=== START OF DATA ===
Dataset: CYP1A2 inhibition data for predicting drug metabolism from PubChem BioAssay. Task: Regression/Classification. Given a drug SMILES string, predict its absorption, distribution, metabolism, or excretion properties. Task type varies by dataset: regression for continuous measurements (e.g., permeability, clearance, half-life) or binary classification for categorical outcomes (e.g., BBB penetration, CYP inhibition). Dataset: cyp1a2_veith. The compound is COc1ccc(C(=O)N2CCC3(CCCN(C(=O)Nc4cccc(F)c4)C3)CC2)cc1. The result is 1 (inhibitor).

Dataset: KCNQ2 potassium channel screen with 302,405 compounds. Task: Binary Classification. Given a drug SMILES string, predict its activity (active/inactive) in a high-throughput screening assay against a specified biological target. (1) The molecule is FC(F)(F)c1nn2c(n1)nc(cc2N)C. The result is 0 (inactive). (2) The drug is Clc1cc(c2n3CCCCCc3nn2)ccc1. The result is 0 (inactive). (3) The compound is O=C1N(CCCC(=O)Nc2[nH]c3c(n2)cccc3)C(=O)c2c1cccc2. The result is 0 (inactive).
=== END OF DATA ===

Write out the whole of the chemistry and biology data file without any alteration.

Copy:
Dataset: CYP1A2 inhibition data for predicting drug metabolism from PubChem BioAssay. Task: Regression/Classification. Given a drug SMILES string, predict its absorption, distribution, metabolism, or excretion properties. Task type varies by dataset: regression for continuous measurements (e.g., permeability, clearance, half-life) or binary classification for categorical outcomes (e.g., BBB penetration, CYP inhibition). Dataset: cyp1a2_veith. The compound is COc1ccc(C(=O)N2CCC3(CCCN(C(=O)Nc4cccc(F)c4)C3)CC2)cc1. The result is 1 (inhibitor).

Dataset: KCNQ2 potassium channel screen with 302,405 compounds. Task: Binary Classification. Given a drug SMILES string, predict its activity (active/inactive) in a high-throughput screening assay against a specified biological target. (1) The molecule is FC(F)(F)c1nn2c(n1)nc(cc2N)C. The result is 0 (inactive). (2) The drug is Clc1cc(c2n3CCCCCc3nn2)ccc1. The result is 0 (inactive). (3) The compound is O=C1N(CCCC(=O)Nc2[nH]c3c(n2)cccc3)C(=O)c2c1cccc2. The result is 0 (inactive).